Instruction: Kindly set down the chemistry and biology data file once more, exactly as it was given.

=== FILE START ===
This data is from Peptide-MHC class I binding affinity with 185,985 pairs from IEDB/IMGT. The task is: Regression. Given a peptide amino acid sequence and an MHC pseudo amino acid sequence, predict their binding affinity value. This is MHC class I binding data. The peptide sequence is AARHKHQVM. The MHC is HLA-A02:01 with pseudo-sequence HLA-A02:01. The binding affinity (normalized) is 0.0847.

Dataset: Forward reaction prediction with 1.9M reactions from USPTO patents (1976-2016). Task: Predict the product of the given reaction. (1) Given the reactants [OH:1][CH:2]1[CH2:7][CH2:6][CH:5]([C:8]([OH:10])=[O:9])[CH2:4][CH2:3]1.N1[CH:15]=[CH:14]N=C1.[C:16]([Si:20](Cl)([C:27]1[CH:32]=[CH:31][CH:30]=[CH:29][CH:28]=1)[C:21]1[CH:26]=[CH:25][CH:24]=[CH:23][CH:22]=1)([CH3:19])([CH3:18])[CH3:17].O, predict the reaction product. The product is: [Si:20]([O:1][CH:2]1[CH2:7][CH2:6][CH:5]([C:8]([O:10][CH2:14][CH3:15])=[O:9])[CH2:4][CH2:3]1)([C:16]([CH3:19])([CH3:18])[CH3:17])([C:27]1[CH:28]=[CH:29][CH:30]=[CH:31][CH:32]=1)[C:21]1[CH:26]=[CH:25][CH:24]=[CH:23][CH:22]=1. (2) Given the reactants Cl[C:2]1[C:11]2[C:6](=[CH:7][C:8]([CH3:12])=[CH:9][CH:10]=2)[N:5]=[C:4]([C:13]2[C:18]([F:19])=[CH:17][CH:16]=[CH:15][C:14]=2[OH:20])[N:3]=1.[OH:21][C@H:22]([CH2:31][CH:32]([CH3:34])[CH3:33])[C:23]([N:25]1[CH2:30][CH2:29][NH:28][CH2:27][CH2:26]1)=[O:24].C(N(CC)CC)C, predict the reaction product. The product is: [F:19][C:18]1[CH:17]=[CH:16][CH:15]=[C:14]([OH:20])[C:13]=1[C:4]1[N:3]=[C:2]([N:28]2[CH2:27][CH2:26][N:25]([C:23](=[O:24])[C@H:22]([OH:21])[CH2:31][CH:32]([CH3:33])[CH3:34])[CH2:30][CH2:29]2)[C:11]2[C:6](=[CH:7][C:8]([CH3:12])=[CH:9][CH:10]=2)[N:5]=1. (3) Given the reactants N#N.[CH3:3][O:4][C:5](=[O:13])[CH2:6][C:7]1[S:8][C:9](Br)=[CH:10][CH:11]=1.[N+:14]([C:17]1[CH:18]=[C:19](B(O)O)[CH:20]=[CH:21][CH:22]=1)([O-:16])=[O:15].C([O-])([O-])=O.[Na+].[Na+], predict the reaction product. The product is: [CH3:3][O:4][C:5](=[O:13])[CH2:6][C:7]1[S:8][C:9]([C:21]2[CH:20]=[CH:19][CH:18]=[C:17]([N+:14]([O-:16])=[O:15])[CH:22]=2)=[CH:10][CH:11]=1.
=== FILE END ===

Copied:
This data is from Peptide-MHC class I binding affinity with 185,985 pairs from IEDB/IMGT. The task is: Regression. Given a peptide amino acid sequence and an MHC pseudo amino acid sequence, predict their binding affinity value. This is MHC class I binding data. The peptide sequence is AARHKHQVM. The MHC is HLA-A02:01 with pseudo-sequence HLA-A02:01. The binding affinity (normalized) is 0.0847.

Dataset: Forward reaction prediction with 1.9M reactions from USPTO patents (1976-2016). Task: Predict the product of the given reaction. (1) Given the reactants [OH:1][CH:2]1[CH2:7][CH2:6][CH:5]([C:8]([OH:10])=[O:9])[CH2:4][CH2:3]1.N1[CH:15]=[CH:14]N=C1.[C:16]([Si:20](Cl)([C:27]1[CH:32]=[CH:31][CH:30]=[CH:29][CH:28]=1)[C:21]1[CH:26]=[CH:25][CH:24]=[CH:23][CH:22]=1)([CH3:19])([CH3:18])[CH3:17].O, predict the reaction product. The product is: [Si:20]([O:1][CH:2]1[CH2:7][CH2:6][CH:5]([C:8]([O:10][CH2:14][CH3:15])=[O:9])[CH2:4][CH2:3]1)([C:16]([CH3:19])([CH3:18])[CH3:17])([C:27]1[CH:28]=[CH:29][CH:30]=[CH:31][CH:32]=1)[C:21]1[CH:26]=[CH:25][CH:24]=[CH:23][CH:22]=1. (2) Given the reactants Cl[C:2]1[C:11]2[C:6](=[CH:7][C:8]([CH3:12])=[CH:9][CH:10]=2)[N:5]=[C:4]([C:13]2[C:18]([F:19])=[CH:17][CH:16]=[CH:15][C:14]=2[OH:20])[N:3]=1.[OH:21][C@H:22]([CH2:31][CH:32]([CH3:34])[CH3:33])[C:23]([N:25]1[CH2:30][CH2:29][NH:28][CH2:27][CH2:26]1)=[O:24].C(N(CC)CC)C, predict the reaction product. The product is: [F:19][C:18]1[CH:17]=[CH:16][CH:15]=[C:14]([OH:20])[C:13]=1[C:4]1[N:3]=[C:2]([N:28]2[CH2:27][CH2:26][N:25]([C:23](=[O:24])[C@H:22]([OH:21])[CH2:31][CH:32]([CH3:33])[CH3:34])[CH2:30][CH2:29]2)[C:11]2[C:6](=[CH:7][C:8]([CH3:12])=[CH:9][CH:10]=2)[N:5]=1. (3) Given the reactants N#N.[CH3:3][O:4][C:5](=[O:13])[CH2:6][C:7]1[S:8][C:9](Br)=[CH:10][CH:11]=1.[N+:14]([C:17]1[CH:18]=[C:19](B(O)O)[CH:20]=[CH:21][CH:22]=1)([O-:16])=[O:15].C([O-])([O-])=O.[Na+].[Na+], predict the reaction product. The product is: [CH3:3][O:4][C:5](=[O:13])[CH2:6][C:7]1[S:8][C:9]([C:21]2[CH:20]=[CH:19][CH:18]=[C:17]([N+:14]([O-:16])=[O:15])[CH:22]=2)=[CH:10][CH:11]=1.